This month, I begin my 16th year as a syndicated newspaper columnist in Georgia. Time flies when you are having fun and I am having a ball. I hope you are, too.
Thank you for writing about the ID show on Meredith Emerson. She was a brave young woman who caused a lot of key evidence to be left behind to expose a monster and bring an end to the evil he was perpetrating. She deserves to be remembered and I hope they honor her with this account.
During my first legislative session I was fortunate to be able to bring seven bills to the floor of the Georgia House of Representatives for a vote. Four of these bills had been originally introduced in the senate and three I personally authored.
This is an update for my regular readers. It is also a "venting."
We have recently witnessed the devastation caused by weather events across our country.
There is no way I could produce such pithy and thought-provoking essays each week without the help of my columnist commandos.
I try to make it a habit to hang around with smart people. Given that my IQ is not much larger than my waist line, this isn't difficult to do.
For my family, the Fourth of July means picnics, baseball, parades and fireworks.
As the lines were cast off from our small, old research ship, the cook finished stowing fresh banana stalks and other fruit through the galley doorway.
There seems to be confusion on the processes the City of Dawsonville has taken with regards to the Calhoun Creek Reservoir. The approach is not the ready, fire, aim approach some are saying, yet we are carefully readying and aiming to define if this project brings value to our community and is viable to move forward once we have a defined, clear and concise plan.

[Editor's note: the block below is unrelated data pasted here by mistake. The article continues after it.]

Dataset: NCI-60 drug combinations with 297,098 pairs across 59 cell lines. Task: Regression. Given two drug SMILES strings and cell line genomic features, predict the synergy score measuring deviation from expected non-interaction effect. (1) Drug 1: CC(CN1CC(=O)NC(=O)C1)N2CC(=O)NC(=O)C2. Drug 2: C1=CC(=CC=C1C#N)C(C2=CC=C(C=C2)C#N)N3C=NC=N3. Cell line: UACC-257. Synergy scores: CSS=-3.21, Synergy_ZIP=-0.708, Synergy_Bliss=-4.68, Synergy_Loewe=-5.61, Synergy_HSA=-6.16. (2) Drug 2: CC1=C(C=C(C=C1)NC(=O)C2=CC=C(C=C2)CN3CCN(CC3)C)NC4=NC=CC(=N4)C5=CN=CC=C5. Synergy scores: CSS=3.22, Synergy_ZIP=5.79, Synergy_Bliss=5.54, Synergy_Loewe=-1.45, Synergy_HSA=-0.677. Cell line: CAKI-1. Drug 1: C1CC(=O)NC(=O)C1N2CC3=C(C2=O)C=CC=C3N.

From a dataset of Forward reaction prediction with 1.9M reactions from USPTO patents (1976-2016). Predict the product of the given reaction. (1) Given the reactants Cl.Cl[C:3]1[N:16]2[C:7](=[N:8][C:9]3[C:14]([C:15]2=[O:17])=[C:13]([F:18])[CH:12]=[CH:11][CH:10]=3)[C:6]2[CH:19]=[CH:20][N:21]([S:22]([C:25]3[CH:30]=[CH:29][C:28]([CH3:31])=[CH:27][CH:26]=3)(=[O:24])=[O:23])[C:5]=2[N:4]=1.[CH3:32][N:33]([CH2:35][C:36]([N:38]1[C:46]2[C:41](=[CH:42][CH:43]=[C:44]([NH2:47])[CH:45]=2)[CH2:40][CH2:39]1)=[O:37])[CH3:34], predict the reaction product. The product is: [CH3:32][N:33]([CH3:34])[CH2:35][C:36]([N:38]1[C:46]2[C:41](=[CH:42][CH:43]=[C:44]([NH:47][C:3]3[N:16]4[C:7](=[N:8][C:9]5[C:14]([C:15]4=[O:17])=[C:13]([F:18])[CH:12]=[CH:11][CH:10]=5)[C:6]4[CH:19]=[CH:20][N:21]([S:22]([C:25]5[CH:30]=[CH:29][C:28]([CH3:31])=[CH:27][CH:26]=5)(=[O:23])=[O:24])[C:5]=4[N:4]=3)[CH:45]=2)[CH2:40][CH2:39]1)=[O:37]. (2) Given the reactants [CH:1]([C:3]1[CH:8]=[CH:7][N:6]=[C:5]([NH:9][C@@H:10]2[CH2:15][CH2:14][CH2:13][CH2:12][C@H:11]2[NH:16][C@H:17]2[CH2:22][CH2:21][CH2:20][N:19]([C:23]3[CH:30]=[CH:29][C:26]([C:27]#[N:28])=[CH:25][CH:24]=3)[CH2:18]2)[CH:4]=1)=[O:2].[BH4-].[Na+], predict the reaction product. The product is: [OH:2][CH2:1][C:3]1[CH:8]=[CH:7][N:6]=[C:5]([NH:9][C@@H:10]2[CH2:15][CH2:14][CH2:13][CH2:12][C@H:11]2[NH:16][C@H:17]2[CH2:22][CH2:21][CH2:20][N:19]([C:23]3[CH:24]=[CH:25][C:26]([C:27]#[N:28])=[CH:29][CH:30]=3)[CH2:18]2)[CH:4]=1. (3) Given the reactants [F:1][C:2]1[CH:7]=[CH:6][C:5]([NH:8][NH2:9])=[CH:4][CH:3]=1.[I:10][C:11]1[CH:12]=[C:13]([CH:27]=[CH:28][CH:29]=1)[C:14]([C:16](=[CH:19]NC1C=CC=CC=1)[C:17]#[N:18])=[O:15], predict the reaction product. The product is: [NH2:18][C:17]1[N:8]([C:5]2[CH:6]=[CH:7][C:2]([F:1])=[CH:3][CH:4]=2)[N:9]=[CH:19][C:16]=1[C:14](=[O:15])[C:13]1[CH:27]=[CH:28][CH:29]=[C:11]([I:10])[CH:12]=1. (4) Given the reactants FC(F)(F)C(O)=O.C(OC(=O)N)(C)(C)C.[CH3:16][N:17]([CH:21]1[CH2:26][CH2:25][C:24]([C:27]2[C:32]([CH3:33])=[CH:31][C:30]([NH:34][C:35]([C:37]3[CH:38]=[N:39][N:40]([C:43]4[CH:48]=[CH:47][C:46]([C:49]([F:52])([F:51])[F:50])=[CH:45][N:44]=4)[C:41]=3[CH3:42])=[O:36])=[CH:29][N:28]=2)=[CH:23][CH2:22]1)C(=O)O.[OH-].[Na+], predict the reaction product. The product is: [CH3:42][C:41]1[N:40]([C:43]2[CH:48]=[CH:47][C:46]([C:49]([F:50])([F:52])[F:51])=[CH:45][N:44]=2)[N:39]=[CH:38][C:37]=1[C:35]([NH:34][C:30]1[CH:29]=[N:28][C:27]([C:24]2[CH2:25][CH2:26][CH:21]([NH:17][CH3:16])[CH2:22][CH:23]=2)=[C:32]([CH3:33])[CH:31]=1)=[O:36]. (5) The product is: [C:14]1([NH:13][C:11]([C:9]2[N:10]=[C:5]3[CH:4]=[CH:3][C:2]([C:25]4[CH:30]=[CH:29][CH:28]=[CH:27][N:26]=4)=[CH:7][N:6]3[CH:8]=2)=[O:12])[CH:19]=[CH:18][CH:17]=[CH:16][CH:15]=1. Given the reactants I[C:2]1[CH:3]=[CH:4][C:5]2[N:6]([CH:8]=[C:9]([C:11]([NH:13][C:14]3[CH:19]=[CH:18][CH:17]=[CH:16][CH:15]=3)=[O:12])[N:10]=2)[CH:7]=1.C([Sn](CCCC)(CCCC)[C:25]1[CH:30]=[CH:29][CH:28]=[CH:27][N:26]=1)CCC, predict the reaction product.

This is a story about heroes - good people doing good things. The cast of characters in this performance shares one thing in common: They are strangers to one another. They will meet for the first time via this column. That is what makes this such a good story.
I have said it before, but let me repeat: I have no problem with charter schools. I did have a big problem with the ham-handed way last November's referendum was rammed through by proponents.
To understand this column, one must be aware that since April 28, I have been in a "confined" situation not of my choosing.
The religion of extremist Islam is a mortal danger to the world and to the United States.
It is a potential killer whose numbers rival the deadly Ebola virus and it doesn't get near the attention it should. Unlike the dreaded illness currently ravaging West Africa this is one with a quick cure.
Rap. Rap. Rap.
I just learned of a book called, "Say Goodbye to your Southern Accent."
The U.S. Senate race this November between Democrat Michelle Nunn and Republican David Perdue will be one of the more unusual campaigns we have witnessed in Georgia. Neither has held public office and both are anxious to portray themselves as the ultimate "outsider."
In 1997, Gov. Zell Miller appointed me to fill a vacant seat on the five-member State Ethics Commission and then reappointed me to a full term where I served until 2002. It was a rewarding experience and I am proud of the good things we accomplished at the commission.
I am humbled. I am grateful. I am honored. And I am overwhelmed. I said it to the people who came to my 90th birthday celebration at Bethel, and I say it again to the many people who made that lovely celebration possible and to those who sent good wishes even if they couldn't attend.
With the July 22 runoff elections fast approaching, I called Junior E. Lee, general manager of the Yarbrough Worldwide Media and Pest Control Company, located in Greater Garfield, Ga., to get his thoughts on the various races and to see who he thinks will make it to the finals of the November general election and who will be eliminated this round.
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